Perl - How to compare a string against multiple patterns

For a Perl program that I'm working on right now, I need to match the elements of an array of strings against several patterns, and then take an action if the current string matches one of my patterns. This is pretty easy in this case, in part because it's easy to match a string against multiple patterns in Perl, and also because my patterns are very simple -- no regular expressions involved.

The Perl source code below shows a simple example of the pattern matching that I'm doing in my Perl script. In this sample program I have a method named print_filter that prints lines that only match specific, simple patterns. In this case I only print the strings that contain the patterns print, allow, or okay. These patterns can be anywhere in the string that is passed in, but they must be in lower case.

Here's the sample code:

#!/usr/bin/perl

sub print_filter
{
  my $string = shift;
  #
  # here's where the filtering happens
  #
  return unless ($string =~ m/(print|allow|okay)/);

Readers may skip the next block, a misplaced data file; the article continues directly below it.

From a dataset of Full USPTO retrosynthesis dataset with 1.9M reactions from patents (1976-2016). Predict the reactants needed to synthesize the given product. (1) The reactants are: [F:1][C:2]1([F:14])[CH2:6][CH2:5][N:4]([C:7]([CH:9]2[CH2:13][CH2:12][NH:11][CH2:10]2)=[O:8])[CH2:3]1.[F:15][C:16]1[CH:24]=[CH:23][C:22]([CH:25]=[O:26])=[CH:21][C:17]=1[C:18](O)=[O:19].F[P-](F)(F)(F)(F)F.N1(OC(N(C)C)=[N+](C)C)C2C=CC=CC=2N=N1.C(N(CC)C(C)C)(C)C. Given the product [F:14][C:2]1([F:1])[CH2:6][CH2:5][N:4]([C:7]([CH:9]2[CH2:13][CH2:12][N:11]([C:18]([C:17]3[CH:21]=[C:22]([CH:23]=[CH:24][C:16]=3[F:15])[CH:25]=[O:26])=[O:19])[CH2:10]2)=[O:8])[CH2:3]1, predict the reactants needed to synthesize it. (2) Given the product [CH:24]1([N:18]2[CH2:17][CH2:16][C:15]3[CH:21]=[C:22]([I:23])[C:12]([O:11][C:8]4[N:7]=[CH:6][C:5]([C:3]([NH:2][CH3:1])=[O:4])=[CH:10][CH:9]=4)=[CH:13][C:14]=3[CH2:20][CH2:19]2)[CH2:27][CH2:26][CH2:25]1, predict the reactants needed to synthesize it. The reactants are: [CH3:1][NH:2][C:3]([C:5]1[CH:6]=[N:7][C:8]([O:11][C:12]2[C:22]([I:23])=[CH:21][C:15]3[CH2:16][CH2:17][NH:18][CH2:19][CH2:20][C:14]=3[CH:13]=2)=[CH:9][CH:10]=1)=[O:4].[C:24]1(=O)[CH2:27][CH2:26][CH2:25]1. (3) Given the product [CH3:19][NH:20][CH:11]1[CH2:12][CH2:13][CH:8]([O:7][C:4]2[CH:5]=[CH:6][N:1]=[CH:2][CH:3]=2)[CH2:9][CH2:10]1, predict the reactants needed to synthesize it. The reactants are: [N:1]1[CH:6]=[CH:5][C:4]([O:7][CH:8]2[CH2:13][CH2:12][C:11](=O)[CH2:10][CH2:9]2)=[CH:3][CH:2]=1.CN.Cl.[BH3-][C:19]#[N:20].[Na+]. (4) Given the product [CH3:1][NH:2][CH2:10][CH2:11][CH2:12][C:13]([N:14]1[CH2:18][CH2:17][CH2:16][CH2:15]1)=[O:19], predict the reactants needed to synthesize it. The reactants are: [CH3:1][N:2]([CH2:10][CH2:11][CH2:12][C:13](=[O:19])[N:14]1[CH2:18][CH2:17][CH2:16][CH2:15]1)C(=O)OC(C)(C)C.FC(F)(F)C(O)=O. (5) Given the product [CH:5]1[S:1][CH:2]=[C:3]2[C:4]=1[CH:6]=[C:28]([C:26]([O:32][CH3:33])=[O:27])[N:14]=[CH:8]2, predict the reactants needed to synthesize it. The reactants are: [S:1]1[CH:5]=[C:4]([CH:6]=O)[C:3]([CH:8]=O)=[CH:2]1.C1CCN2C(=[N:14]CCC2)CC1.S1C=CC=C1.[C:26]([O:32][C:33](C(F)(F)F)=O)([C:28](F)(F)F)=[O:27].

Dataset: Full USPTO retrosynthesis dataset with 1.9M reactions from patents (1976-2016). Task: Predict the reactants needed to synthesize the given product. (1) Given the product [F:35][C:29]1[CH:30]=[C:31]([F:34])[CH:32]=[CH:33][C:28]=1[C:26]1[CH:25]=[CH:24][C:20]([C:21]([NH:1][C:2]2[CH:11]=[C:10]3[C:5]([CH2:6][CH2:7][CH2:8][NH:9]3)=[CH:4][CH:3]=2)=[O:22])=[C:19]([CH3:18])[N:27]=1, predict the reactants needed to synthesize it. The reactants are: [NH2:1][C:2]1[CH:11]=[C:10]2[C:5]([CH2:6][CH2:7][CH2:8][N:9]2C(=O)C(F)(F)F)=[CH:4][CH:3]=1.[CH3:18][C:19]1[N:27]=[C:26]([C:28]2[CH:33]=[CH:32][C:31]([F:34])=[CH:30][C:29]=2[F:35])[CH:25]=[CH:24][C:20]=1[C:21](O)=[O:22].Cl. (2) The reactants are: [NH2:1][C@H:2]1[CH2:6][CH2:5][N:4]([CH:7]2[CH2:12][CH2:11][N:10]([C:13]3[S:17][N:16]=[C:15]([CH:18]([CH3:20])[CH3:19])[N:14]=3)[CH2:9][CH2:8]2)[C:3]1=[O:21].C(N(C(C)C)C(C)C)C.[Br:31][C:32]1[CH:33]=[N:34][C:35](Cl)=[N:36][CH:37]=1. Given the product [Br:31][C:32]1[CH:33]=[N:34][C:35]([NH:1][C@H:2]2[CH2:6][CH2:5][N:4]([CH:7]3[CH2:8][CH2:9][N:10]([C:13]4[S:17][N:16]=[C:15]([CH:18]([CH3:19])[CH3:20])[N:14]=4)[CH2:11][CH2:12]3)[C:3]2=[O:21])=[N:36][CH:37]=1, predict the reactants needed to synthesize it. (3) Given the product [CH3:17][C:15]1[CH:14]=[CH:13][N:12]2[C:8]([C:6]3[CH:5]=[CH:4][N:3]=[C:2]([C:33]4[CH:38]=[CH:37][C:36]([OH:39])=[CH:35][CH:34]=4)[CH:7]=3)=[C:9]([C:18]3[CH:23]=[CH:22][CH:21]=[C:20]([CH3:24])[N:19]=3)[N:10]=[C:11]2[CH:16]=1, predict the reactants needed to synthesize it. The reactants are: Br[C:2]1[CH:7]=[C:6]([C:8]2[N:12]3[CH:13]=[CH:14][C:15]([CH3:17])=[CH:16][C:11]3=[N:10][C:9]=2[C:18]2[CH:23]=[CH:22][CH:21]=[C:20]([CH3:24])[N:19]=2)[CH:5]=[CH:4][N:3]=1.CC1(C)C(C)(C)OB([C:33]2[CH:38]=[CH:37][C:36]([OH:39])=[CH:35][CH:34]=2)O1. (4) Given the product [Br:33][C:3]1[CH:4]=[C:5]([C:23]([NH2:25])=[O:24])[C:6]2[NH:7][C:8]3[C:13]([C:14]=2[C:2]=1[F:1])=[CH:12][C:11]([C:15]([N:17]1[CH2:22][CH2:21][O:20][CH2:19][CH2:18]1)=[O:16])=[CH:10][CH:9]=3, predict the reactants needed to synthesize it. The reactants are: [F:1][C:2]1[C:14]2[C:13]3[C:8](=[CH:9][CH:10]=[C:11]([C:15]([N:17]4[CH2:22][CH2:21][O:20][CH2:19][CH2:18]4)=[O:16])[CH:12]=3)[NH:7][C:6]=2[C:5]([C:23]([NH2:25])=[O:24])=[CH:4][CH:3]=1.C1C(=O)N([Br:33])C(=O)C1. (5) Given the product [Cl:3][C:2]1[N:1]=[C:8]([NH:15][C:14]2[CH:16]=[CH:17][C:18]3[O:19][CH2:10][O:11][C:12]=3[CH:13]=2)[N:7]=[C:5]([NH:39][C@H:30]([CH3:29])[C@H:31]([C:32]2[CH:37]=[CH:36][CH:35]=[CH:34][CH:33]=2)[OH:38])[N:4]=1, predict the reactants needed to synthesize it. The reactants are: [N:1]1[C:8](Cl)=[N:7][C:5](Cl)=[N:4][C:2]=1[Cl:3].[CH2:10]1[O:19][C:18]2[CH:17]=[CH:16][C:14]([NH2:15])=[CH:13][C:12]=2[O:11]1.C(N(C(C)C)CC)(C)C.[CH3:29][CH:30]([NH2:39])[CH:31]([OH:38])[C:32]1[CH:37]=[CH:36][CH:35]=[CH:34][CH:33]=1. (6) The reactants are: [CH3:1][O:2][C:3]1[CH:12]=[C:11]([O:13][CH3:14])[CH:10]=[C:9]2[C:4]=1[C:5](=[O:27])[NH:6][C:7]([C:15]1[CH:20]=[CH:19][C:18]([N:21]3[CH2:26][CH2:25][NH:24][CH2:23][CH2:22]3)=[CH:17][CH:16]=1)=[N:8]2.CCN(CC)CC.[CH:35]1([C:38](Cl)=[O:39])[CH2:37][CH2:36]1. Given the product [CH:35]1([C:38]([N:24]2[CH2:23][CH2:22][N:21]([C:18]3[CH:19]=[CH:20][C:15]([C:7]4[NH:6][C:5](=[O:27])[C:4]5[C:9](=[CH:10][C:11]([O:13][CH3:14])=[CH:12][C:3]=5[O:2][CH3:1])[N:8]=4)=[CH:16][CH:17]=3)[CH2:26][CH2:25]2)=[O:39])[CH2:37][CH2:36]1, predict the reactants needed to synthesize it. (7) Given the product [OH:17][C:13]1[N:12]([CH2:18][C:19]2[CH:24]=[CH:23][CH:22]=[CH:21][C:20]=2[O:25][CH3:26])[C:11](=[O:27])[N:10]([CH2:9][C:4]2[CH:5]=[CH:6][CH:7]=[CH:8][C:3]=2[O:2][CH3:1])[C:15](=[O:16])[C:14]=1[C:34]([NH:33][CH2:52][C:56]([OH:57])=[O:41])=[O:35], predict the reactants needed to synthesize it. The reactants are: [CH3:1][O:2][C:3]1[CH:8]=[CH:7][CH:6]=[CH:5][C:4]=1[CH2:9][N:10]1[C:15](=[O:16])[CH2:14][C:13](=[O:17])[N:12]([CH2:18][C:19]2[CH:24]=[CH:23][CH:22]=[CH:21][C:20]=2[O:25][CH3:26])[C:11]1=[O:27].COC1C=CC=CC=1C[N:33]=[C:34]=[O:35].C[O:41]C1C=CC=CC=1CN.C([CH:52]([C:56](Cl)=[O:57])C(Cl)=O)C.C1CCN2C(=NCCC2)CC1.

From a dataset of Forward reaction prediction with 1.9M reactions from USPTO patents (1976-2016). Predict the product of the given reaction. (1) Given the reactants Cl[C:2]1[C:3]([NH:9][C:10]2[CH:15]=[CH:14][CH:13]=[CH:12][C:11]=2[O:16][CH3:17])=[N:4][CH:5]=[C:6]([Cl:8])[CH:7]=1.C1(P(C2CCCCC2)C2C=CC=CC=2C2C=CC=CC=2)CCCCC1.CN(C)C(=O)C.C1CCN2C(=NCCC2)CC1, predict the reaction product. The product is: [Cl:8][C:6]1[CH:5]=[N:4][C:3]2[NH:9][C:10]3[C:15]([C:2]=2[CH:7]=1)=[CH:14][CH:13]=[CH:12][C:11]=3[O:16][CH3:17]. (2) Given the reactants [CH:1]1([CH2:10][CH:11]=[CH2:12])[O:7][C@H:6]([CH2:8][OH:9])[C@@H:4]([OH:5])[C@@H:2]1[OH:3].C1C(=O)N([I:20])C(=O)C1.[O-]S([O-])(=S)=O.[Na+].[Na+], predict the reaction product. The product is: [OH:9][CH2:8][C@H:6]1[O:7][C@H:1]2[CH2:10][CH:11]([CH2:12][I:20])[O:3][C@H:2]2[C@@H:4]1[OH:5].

print "$string\n";
}

&print_filter("print this one");
&print_filter("allow this one");
&print_filter("this one is okay");
&print_filter("don't do this one");

As you can see I call the print_filter method four times, passing in different strings. The only lines that are printed are those that match the three patterns I'm performing a comparison against: print, allow, and okay. The output looks like this:

print this one
allow this one
this one is okay

A shorter way to write the comparison

There's actually a shorter way to write that return unless line of code, but I didn't want to throw it at you all at once. Here's how you can simplify that line of code:

return unless $string =~ /print|allow|okay/;

When you're performing a simple pattern match like this you can use this format, without the leading m character or the parentheses. I think this format is a little easier to read, and as a final note, you'll see this syntax used more commonly in Perl programs than the first syntax I showed.

Comments

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seems easier to express that logic as:

print $string if $string =~ m/print|allow|okay/;

think positive if possible :-)